Sorry to say, there are unscrupulous organizations who seek to prey upon individuals desperately seeking help for themselves or a loved one. Do your research.
With this in mind, a good place to begin your research, is with the Hazelden Betty Ford Foundation, whose roots go back to the 1940’s and Dr. Phil, whose broadcasts on addictions and recovery are long established, widely available and offer valuable information on their web sites to those seeking treatment and recovery.
Dr. Phil has recently added podcasts to the menu which are an added source of recovery information.
Also pay a visit to your nearest Alcoholics Anonymous meeting as part of your research. AA, founded in 1935, has a long record of helping people recover and is available in most communities.
The Arkansas AA Central office in Little Rock, where I live and have attended meetings, has lists of meetings, books on recovery and other information useful to those in need, a group whose numbers are increasing.
“There is a growing market demand for addiction treatment, driven by today’s opioid crisis and expanded insurance coverage. It has attracted unprecedented private investment and a rapid influx of new providers, some of them motivated more by profit than by healing.
“Specialized addiction treatment is now a $35 billion industry” the Hazelden Foundation continues. “By way of comparison, in 2003 it was only $21 billion, and it is expected to top $42 billion by 2020.
“As it continues to grow, any regulatory framework should be determined by this core value: treating all who have addiction with dignity and respect,” the Foundation says.
“As a leading member of the National Association of Addiction Treatment Providers, “we are committed to a robust code of ethics, and our Recovery Advocacy team is focused on addressing the following unethical and dangerous emerging business trends in the industry.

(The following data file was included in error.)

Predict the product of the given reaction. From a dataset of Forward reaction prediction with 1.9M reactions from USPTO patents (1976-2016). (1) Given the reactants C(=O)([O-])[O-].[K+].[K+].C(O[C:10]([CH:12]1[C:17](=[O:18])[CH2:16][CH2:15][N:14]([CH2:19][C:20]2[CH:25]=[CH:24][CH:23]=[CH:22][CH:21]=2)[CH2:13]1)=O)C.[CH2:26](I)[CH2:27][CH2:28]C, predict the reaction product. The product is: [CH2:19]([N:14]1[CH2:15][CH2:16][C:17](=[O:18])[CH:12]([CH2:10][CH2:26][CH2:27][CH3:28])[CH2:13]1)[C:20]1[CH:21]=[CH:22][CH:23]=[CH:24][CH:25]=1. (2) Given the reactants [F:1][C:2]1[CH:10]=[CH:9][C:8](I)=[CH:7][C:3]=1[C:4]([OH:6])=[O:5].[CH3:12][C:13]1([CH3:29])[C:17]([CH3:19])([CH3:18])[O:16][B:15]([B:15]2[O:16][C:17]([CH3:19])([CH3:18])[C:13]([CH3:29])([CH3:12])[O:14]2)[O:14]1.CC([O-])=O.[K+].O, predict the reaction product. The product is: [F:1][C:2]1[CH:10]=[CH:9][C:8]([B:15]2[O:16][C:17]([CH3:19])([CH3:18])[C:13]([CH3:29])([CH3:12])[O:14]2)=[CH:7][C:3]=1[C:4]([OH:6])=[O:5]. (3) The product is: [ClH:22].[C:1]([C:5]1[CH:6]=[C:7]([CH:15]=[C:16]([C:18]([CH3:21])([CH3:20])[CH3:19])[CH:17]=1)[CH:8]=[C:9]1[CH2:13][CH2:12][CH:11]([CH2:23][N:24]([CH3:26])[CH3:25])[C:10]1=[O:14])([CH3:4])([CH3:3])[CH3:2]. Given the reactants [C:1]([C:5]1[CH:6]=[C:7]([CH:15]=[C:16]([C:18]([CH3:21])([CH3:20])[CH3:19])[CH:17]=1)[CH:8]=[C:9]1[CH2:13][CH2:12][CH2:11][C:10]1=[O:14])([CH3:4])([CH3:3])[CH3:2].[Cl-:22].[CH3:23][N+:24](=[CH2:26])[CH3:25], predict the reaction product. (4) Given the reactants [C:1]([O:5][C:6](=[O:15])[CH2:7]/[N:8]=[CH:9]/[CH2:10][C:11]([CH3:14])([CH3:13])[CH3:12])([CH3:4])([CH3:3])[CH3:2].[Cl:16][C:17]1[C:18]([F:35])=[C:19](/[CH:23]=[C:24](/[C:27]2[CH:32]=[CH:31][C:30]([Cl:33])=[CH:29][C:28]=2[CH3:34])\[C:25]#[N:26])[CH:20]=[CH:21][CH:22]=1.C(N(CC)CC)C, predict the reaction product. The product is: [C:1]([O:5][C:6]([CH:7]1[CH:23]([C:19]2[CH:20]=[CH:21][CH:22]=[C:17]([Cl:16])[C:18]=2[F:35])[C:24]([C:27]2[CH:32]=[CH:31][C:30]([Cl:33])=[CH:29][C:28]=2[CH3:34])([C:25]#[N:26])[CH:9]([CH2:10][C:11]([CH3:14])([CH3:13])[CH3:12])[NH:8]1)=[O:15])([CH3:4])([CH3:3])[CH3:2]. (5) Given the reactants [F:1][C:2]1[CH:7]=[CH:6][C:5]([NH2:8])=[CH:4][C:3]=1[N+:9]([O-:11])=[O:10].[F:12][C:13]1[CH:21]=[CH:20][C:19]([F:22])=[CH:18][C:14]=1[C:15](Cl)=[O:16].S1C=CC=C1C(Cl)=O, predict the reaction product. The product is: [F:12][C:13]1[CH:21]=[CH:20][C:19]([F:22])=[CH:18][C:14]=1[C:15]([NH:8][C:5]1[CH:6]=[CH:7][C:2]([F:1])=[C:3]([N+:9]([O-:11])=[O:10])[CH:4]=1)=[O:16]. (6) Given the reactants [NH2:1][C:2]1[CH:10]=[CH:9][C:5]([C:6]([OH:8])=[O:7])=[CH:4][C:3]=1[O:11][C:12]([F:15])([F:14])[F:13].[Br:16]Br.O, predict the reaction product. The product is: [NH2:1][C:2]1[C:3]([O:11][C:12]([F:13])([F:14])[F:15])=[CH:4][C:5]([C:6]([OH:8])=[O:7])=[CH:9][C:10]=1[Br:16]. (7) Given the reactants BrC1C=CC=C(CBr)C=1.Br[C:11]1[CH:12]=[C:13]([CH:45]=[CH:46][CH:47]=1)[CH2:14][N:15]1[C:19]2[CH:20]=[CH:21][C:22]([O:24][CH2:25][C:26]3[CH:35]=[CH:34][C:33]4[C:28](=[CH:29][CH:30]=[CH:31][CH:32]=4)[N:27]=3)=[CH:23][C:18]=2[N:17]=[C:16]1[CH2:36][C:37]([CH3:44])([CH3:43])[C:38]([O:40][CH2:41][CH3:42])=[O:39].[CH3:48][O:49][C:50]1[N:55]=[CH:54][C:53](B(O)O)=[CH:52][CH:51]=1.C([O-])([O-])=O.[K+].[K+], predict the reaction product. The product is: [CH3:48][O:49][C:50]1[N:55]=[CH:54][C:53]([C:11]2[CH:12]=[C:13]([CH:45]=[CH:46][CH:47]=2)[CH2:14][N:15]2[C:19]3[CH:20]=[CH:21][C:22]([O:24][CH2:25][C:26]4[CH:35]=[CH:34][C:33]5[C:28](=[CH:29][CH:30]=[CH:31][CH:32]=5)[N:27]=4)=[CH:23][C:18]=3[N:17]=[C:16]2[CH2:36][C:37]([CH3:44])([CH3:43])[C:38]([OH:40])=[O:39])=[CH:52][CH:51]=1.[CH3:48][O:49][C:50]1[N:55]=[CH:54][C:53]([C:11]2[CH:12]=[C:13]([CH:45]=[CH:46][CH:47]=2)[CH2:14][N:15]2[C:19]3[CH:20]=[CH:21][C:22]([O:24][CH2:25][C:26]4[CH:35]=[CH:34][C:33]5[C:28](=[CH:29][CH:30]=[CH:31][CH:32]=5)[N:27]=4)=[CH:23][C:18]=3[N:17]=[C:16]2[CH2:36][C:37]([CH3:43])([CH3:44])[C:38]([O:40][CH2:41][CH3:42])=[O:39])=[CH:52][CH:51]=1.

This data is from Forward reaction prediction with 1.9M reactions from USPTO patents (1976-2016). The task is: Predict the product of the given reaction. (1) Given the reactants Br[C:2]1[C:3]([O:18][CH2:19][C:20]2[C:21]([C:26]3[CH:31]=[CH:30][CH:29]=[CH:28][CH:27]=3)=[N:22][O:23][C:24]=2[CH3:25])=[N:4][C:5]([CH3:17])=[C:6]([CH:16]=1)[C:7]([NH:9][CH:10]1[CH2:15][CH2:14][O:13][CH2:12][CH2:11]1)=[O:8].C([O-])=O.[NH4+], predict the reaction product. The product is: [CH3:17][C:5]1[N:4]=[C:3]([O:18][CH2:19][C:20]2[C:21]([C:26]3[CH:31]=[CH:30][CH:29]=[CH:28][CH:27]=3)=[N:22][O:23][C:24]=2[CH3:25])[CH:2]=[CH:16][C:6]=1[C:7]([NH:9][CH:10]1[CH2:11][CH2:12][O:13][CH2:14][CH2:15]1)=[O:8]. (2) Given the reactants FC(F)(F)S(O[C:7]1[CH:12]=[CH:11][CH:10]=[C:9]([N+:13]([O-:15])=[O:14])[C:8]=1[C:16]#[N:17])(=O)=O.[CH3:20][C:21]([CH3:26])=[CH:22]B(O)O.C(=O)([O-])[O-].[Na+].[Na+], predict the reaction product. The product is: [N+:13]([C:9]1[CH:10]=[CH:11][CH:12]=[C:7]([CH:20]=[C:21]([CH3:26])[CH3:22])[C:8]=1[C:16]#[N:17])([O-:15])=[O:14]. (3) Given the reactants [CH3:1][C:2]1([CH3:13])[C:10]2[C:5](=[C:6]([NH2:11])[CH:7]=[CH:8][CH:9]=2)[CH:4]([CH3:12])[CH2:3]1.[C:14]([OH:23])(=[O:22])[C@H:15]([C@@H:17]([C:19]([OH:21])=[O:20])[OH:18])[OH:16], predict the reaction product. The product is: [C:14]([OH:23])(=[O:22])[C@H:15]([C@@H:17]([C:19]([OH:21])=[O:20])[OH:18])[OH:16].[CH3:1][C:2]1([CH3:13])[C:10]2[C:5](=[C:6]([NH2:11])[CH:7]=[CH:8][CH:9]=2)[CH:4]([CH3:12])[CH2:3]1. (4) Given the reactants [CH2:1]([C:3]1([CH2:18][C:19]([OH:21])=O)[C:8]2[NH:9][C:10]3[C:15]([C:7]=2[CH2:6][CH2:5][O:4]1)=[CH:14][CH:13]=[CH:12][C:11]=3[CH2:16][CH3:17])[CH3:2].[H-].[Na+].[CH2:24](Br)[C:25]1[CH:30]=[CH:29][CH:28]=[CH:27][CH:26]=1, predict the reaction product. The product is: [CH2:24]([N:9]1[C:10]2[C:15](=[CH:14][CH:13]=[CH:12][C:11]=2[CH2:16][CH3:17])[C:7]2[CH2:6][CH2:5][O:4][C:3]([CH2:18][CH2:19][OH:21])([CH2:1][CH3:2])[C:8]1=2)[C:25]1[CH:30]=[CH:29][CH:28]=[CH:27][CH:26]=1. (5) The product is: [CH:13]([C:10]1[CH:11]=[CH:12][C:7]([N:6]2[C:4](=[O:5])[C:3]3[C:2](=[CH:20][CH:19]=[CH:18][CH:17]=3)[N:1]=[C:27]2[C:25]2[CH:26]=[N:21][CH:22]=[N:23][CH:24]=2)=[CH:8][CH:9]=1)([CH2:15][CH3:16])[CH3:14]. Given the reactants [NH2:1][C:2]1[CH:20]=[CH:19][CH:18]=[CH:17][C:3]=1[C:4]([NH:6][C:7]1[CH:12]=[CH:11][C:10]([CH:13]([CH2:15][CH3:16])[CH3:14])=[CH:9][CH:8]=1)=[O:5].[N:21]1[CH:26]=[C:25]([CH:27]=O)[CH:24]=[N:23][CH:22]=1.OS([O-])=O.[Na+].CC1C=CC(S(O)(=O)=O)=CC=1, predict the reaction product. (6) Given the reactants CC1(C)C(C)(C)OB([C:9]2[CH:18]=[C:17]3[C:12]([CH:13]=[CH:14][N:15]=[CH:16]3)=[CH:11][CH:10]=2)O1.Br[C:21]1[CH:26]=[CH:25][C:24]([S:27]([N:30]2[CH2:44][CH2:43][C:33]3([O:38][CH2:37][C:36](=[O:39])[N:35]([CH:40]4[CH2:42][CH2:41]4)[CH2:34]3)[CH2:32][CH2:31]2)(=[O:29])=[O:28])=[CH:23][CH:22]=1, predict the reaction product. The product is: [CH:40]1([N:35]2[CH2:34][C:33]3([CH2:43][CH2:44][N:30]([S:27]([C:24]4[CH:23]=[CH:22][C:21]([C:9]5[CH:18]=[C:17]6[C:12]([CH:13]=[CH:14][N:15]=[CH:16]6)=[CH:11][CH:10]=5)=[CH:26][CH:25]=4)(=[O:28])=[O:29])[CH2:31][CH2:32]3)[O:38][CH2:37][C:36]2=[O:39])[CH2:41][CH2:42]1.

Here are some abuses to look out for with treatment providers:
Excessive Consumer Billing and Insurance Fraud. In recent years, some consumers have been charged exorbitant amounts for urine testing and have been tested far more than necessary. Other disturbing trends include labs and doctors getting kickbacks from treatment programs and sober homes for fraudulent tests billed to insurers, and a greater number of rehab centers and sober homes that own their own testing labs.
Deceptive Marketing. It is often not clear who is behind TV and online advertisements for addiction treatment, or who callers will get when they reach out for help. Some treatment facilities also deny their affiliations with other organizations or misrepresent the services they provide, the conditions they treat, the credentials of their staff or the insurance plans they accept.
Patient Brokering. Laws prohibiting commissions and kickbacks for patient referrals are not strong, or even existent, in many jurisdictions. As a result, some treatment centers pay a third-party “lead-generation” service for calls, turning patients into commodities. Patient brokers also monitor Twelve Step meetings, drug courts and the streets to find people they can send to inpatient or outpatient treatment centers that are willing to provide a kickback, regardless of the clinical appropriateness.
One factor contributing to unethical and illegal practices, and also the overall quality of addiction treatment in the United States, is the fact that some states have limited requirements for addiction treatment facilities, sober homes or the people who operate them. In this environment of under-regulation and dramatically expanding market demand, the market has seen an upswing in for-profit centers that offer exclusive, spa-like environments that “guarantee” success, but offer little in the way of evidence-based treatment, effective behavioral therapy or demonstrated outcomes.